Caithness Chamber of Commerce has registered two lobbying meetings about nuclear power. On 27 September 2021 it met with the local SNP MSP, Maree Todd, at a hotel in Thurso to raise “concerns regarding SNP/Scottish Government energy policy with regards to nuclear”.
On 18 January 2021 the chamber lobbied the trade minister, Ivan McKee, about the nuclear industry during a video conference. The Dounreay nuclear complex, which is currently being decommissioned, is situated in Caithness.
The one anti-nuclear lobbying meeting on the register took place on 20 January 2022. The environmental campaign group, Greenpeace, talked to the Scottish Greens political advisor, Harry Huyton, via video link “about nuclear power”.
The Greens energy spokesperson, Mark Ruskell MSP, pointed out that there had been a “longstanding consensus” in Scotland against investing in new nuclear plants. “Only those with a vested interest in this industry would advocate investing in these white elephants,” he said.
The former Scottish Labour leader, Richard Leonard MSP, accused the industry of spending heavily on propaganda. “MSPs must resist the latest push for us to reverse parliament’s opposition to nuclear expansion,” he told The Ferret.
According to Glasgow SNP councillor and convener of the nuclear free group of local authorities in Scotland, Feargal Dalton, the nuclear industry was “getting desperate”. The industry was trying to “get its foot in Scotland’s door” before everyone realised that the country could be run on 100 per cent renewables, he warned.
He added: “I am confident that the Scottish Government will stick to its guns, and in a couple of years’ time England and Wales will be wondering why they ever gave nuclear power so much air time.”
The veteran environmental campaigner, Dr Richard Dixon, attacked the nuclear industry for making “false claims” about costs and radioactive waste. “Despite the obvious futility, the nuclear industry continues to flog its dead horse,” he said.
The industry describes nuclear power as “zero carbon” and regards its expansion as vital to combat climate change. But critics say the technology is costly and creates toxic waste – and that renewables and energy efficiency are faster and cheaper solutions to the climate emergency.
The UK Nuclear Industry Association argued that nuclear should be “at the heart” of Scotland “clean energy” future. “Ruling out new nuclear is bad science and bad judgement for Scotland,” said a spokesperson.
“For decades, it has provided good jobs, energy security, and clean power for the Scottish people, and it can do the same for the next generation.”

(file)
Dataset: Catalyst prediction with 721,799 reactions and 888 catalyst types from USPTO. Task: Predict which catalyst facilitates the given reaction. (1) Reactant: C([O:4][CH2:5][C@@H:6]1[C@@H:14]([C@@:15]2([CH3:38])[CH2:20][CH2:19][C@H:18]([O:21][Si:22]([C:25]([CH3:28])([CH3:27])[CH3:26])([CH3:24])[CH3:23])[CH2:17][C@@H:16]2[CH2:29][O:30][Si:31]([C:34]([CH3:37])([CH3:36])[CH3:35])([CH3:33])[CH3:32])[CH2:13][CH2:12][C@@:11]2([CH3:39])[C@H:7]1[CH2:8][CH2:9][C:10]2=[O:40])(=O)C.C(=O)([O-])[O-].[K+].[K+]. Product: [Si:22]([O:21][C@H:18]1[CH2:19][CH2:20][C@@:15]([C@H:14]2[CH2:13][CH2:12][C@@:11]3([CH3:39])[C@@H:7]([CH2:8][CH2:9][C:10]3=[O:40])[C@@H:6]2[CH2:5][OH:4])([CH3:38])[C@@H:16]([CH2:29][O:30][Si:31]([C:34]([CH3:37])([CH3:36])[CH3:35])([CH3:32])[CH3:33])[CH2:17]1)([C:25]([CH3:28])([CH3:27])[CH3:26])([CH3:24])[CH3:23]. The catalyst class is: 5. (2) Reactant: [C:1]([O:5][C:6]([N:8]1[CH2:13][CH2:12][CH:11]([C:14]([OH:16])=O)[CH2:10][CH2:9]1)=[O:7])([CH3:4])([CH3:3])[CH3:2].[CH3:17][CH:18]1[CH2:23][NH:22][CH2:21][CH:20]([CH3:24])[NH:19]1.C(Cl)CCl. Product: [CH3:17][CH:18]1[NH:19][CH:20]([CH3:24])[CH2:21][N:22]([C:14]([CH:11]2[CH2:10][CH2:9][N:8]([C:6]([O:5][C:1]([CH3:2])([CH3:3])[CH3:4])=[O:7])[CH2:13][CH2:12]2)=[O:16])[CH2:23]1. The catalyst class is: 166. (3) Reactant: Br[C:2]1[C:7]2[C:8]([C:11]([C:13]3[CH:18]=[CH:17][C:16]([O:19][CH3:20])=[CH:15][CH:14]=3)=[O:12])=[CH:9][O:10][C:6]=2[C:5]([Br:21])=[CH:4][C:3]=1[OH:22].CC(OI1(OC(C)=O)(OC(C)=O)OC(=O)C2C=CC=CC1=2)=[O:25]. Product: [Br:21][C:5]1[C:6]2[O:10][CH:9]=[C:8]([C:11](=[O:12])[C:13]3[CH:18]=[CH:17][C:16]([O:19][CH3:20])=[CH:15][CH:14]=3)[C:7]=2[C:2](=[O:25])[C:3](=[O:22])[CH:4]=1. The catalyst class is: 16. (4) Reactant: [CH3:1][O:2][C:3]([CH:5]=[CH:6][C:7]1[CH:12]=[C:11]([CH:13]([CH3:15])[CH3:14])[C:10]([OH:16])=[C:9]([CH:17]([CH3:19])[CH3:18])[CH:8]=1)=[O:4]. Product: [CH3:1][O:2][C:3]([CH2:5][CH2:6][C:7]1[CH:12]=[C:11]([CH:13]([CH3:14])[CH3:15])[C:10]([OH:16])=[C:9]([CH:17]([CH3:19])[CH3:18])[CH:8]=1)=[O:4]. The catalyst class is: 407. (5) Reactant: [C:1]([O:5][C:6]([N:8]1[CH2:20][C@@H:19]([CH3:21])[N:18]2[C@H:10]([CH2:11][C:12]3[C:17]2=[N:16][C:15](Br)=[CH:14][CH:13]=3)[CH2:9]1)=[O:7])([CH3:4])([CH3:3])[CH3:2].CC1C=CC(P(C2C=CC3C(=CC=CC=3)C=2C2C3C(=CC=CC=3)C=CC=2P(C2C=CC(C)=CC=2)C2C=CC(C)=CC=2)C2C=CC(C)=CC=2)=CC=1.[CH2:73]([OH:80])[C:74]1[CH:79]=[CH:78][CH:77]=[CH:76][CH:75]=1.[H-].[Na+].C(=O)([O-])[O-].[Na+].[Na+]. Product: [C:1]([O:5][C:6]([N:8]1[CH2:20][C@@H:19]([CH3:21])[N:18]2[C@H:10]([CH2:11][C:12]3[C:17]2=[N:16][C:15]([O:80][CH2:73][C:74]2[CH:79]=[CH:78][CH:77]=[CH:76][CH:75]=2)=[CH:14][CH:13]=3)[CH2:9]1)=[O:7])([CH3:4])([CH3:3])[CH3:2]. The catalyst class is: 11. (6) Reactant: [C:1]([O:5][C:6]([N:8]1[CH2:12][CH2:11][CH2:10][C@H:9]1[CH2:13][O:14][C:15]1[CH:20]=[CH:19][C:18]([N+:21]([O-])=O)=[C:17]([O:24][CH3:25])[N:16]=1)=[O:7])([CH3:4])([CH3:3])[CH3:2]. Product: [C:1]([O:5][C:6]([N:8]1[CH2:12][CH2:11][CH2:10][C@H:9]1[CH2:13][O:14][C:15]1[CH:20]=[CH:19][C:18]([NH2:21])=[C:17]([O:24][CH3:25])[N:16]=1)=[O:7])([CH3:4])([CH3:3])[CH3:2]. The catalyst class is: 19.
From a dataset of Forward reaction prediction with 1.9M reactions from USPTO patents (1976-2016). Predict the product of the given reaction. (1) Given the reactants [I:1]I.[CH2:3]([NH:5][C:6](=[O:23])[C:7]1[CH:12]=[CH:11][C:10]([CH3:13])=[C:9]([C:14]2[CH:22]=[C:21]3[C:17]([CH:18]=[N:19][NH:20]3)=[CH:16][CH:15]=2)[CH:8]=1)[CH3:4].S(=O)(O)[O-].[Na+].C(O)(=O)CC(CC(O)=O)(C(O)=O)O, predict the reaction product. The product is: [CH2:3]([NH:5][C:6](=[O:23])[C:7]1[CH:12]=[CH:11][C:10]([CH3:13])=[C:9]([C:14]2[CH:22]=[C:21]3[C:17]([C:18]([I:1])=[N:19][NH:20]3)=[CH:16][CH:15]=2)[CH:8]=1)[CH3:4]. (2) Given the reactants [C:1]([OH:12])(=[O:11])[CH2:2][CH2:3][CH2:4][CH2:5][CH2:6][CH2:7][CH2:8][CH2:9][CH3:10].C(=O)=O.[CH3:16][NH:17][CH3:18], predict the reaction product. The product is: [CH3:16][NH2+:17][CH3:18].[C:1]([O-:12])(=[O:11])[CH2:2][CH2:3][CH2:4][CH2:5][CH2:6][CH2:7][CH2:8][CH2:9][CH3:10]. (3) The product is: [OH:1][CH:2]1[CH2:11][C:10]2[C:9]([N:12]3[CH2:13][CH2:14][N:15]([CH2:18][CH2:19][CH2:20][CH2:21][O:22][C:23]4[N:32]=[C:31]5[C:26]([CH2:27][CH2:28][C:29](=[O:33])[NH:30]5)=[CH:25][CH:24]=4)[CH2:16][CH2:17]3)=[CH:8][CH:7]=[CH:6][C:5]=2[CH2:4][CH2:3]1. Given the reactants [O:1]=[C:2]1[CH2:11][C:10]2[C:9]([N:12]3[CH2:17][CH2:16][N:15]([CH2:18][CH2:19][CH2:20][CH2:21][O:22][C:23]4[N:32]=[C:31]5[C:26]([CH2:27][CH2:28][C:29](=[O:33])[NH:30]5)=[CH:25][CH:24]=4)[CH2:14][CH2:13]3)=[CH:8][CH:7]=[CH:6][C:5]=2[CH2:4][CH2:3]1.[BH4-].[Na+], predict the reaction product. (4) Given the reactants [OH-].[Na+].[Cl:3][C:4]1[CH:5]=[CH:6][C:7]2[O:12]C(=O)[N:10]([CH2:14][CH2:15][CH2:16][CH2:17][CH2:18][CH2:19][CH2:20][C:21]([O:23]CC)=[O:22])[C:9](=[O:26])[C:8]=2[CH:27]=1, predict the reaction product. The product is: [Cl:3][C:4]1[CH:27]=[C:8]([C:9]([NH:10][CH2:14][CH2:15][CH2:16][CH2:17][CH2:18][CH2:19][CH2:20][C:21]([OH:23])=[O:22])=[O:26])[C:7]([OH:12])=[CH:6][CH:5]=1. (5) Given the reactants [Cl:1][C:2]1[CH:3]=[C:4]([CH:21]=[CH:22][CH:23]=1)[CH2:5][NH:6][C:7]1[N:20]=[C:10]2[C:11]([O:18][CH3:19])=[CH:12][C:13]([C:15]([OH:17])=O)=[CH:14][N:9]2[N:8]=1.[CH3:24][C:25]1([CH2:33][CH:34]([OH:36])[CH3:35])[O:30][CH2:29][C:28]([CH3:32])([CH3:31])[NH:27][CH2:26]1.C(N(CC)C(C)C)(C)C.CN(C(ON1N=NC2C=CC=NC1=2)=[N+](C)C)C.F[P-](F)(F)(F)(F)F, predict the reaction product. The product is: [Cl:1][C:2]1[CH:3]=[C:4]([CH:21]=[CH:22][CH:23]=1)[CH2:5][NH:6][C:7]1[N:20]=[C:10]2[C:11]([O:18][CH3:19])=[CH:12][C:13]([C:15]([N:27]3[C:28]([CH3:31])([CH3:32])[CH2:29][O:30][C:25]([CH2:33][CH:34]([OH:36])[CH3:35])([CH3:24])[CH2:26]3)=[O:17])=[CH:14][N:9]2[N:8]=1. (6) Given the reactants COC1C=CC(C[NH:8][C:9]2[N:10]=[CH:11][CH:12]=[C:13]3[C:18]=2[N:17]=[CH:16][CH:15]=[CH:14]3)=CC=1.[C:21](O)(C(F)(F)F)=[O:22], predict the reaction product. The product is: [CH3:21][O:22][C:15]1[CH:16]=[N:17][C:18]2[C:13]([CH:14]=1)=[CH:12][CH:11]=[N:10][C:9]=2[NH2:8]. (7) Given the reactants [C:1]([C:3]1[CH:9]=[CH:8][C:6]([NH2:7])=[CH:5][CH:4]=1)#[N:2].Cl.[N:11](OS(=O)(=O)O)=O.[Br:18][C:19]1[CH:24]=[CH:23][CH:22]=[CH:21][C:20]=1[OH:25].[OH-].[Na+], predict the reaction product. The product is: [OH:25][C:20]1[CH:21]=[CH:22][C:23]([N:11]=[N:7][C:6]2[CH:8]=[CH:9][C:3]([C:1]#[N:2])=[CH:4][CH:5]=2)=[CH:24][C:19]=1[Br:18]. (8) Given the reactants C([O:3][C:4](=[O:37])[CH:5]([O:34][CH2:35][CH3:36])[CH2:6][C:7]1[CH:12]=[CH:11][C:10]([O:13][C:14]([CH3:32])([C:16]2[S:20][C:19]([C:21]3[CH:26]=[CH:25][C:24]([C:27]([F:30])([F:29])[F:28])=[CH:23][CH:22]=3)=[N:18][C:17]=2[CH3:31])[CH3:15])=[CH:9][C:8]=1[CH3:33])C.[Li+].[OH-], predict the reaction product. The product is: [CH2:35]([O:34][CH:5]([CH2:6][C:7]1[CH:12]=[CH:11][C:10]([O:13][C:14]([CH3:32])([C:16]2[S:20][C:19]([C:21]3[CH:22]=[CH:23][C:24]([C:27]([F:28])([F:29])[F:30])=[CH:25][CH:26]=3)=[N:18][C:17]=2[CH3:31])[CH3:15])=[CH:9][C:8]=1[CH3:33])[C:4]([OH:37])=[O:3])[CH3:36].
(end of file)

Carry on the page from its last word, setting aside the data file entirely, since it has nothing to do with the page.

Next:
EDF Energy pointed out that it had two nuclear power stations in Scotland supporting the employment of more than 1,300 people. “They have generated enough zero-carbon electricity to power every home in Scotland for 60 years,” said a company spokesperson.
“It is right that we engage with MSPs who are interested in those sites and talk to them about how our highly-skilled workers might be involved in a just transition as these stations move from generation to decommissioning.”
One of EDF’s nuclear stations at Hunterston in North Ayrshire was closed down in January 2022 because of spreading cracks in its graphite core. The other station at Torness in East Lothian is due to be closed down in 2028, two years earlier than previously planned.
Caithness Chamber of Commerce highlighted its area’s “long history” with the nuclear industry. “We believe that new developments in the nuclear industry, such as small modular reactors, have the potential to play an important role in Scotland’s future clean energy mix,” said chief executive, Trudy Morris.
“If the Scottish Government were to remove its blanket opposition and support new nuclear development within the north highlands, it could not only ensure a clean energy future for Scotland but help to sustain the economic and social fabric of one of the nation’s most remote and rural mainland communities.”
The Scottish Government argued that new nuclear plants could take decades to become operational and would be expensive. “The Scottish Government is absolutely clear in its opposition to the building of new traditional nuclear fission energy plants in Scotland under current technologies,” said a spokesperson.
“We believe that significant growth in renewables, storage, hydrogen and carbon capture provides the best pathway to net zero by 2045, and will deliver the decarbonisation we need to see across industry, heat and transport.”